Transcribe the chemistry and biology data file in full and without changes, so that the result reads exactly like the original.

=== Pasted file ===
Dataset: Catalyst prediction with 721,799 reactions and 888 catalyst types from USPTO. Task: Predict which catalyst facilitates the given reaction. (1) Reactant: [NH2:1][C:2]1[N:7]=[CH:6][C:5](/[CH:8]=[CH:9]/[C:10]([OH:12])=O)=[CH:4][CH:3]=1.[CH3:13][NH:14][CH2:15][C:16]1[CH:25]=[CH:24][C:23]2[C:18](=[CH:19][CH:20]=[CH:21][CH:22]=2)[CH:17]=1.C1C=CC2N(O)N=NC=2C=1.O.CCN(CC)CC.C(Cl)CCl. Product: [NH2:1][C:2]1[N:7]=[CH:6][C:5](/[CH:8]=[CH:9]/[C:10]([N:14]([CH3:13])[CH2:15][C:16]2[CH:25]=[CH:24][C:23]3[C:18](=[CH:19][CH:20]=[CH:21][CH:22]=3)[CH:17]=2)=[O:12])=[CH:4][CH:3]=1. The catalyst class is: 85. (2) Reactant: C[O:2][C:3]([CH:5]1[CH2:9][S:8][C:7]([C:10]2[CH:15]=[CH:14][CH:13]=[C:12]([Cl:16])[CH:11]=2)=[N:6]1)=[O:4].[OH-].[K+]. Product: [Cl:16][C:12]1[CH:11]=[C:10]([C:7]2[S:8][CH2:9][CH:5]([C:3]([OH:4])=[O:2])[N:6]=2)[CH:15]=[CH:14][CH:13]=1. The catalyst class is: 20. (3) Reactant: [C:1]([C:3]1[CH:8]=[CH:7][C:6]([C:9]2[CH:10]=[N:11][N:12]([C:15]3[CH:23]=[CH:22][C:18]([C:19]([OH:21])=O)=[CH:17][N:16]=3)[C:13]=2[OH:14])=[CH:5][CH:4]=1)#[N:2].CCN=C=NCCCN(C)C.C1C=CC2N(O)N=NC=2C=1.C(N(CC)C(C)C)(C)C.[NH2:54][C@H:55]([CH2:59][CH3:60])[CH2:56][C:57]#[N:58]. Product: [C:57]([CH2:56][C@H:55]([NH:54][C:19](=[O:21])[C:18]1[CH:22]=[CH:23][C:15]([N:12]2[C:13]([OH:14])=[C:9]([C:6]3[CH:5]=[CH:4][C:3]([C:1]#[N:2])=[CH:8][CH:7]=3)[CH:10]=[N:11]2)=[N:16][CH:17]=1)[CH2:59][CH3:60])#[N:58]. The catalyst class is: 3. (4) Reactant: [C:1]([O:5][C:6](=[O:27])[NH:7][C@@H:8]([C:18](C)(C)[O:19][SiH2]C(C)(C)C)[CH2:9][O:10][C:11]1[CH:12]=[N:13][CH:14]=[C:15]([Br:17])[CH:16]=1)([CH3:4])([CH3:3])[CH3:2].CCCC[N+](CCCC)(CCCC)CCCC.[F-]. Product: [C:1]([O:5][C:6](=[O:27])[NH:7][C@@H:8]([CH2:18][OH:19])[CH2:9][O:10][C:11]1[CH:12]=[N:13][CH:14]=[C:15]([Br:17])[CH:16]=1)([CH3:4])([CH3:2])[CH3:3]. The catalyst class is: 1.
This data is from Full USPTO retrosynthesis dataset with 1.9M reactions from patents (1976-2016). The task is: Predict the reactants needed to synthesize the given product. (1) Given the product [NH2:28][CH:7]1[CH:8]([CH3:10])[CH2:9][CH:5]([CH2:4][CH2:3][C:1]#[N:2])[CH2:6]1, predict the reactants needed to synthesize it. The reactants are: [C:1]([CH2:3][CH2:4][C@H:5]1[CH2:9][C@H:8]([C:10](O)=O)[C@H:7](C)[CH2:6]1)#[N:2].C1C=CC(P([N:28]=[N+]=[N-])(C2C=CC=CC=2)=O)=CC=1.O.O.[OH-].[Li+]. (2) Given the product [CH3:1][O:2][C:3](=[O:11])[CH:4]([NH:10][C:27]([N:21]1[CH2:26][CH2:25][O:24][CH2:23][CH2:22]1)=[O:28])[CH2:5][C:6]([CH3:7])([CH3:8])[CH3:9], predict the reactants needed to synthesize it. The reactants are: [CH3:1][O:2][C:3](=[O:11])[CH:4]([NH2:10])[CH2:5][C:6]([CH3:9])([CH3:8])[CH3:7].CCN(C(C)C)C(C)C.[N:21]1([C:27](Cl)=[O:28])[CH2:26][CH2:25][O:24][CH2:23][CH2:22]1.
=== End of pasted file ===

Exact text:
Dataset: Catalyst prediction with 721,799 reactions and 888 catalyst types from USPTO. Task: Predict which catalyst facilitates the given reaction. (1) Reactant: [NH2:1][C:2]1[N:7]=[CH:6][C:5](/[CH:8]=[CH:9]/[C:10]([OH:12])=O)=[CH:4][CH:3]=1.[CH3:13][NH:14][CH2:15][C:16]1[CH:25]=[CH:24][C:23]2[C:18](=[CH:19][CH:20]=[CH:21][CH:22]=2)[CH:17]=1.C1C=CC2N(O)N=NC=2C=1.O.CCN(CC)CC.C(Cl)CCl. Product: [NH2:1][C:2]1[N:7]=[CH:6][C:5](/[CH:8]=[CH:9]/[C:10]([N:14]([CH3:13])[CH2:15][C:16]2[CH:25]=[CH:24][C:23]3[C:18](=[CH:19][CH:20]=[CH:21][CH:22]=3)[CH:17]=2)=[O:12])=[CH:4][CH:3]=1. The catalyst class is: 85. (2) Reactant: C[O:2][C:3]([CH:5]1[CH2:9][S:8][C:7]([C:10]2[CH:15]=[CH:14][CH:13]=[C:12]([Cl:16])[CH:11]=2)=[N:6]1)=[O:4].[OH-].[K+]. Product: [Cl:16][C:12]1[CH:11]=[C:10]([C:7]2[S:8][CH2:9][CH:5]([C:3]([OH:4])=[O:2])[N:6]=2)[CH:15]=[CH:14][CH:13]=1. The catalyst class is: 20. (3) Reactant: [C:1]([C:3]1[CH:8]=[CH:7][C:6]([C:9]2[CH:10]=[N:11][N:12]([C:15]3[CH:23]=[CH:22][C:18]([C:19]([OH:21])=O)=[CH:17][N:16]=3)[C:13]=2[OH:14])=[CH:5][CH:4]=1)#[N:2].CCN=C=NCCCN(C)C.C1C=CC2N(O)N=NC=2C=1.C(N(CC)C(C)C)(C)C.[NH2:54][C@H:55]([CH2:59][CH3:60])[CH2:56][C:57]#[N:58]. Product: [C:57]([CH2:56][C@H:55]([NH:54][C:19](=[O:21])[C:18]1[CH:22]=[CH:23][C:15]([N:12]2[C:13]([OH:14])=[C:9]([C:6]3[CH:5]=[CH:4][C:3]([C:1]#[N:2])=[CH:8][CH:7]=3)[CH:10]=[N:11]2)=[N:16][CH:17]=1)[CH2:59][CH3:60])#[N:58]. The catalyst class is: 3. (4) Reactant: [C:1]([O:5][C:6](=[O:27])[NH:7][C@@H:8]([C:18](C)(C)[O:19][SiH2]C(C)(C)C)[CH2:9][O:10][C:11]1[CH:12]=[N:13][CH:14]=[C:15]([Br:17])[CH:16]=1)([CH3:4])([CH3:3])[CH3:2].CCCC[N+](CCCC)(CCCC)CCCC.[F-]. Product: [C:1]([O:5][C:6](=[O:27])[NH:7][C@@H:8]([CH2:18][OH:19])[CH2:9][O:10][C:11]1[CH:12]=[N:13][CH:14]=[C:15]([Br:17])[CH:16]=1)([CH3:4])([CH3:2])[CH3:3]. The catalyst class is: 1.
This data is from Full USPTO retrosynthesis dataset with 1.9M reactions from patents (1976-2016). The task is: Predict the reactants needed to synthesize the given product. (1) Given the product [NH2:28][CH:7]1[CH:8]([CH3:10])[CH2:9][CH:5]([CH2:4][CH2:3][C:1]#[N:2])[CH2:6]1, predict the reactants needed to synthesize it. The reactants are: [C:1]([CH2:3][CH2:4][C@H:5]1[CH2:9][C@H:8]([C:10](O)=O)[C@H:7](C)[CH2:6]1)#[N:2].C1C=CC(P([N:28]=[N+]=[N-])(C2C=CC=CC=2)=O)=CC=1.O.O.[OH-].[Li+]. (2) Given the product [CH3:1][O:2][C:3](=[O:11])[CH:4]([NH:10][C:27]([N:21]1[CH2:26][CH2:25][O:24][CH2:23][CH2:22]1)=[O:28])[CH2:5][C:6]([CH3:7])([CH3:8])[CH3:9], predict the reactants needed to synthesize it. The reactants are: [CH3:1][O:2][C:3](=[O:11])[CH:4]([NH2:10])[CH2:5][C:6]([CH3:9])([CH3:8])[CH3:7].CCN(C(C)C)C(C)C.[N:21]1([C:27](Cl)=[O:28])[CH2:26][CH2:25][O:24][CH2:23][CH2:22]1.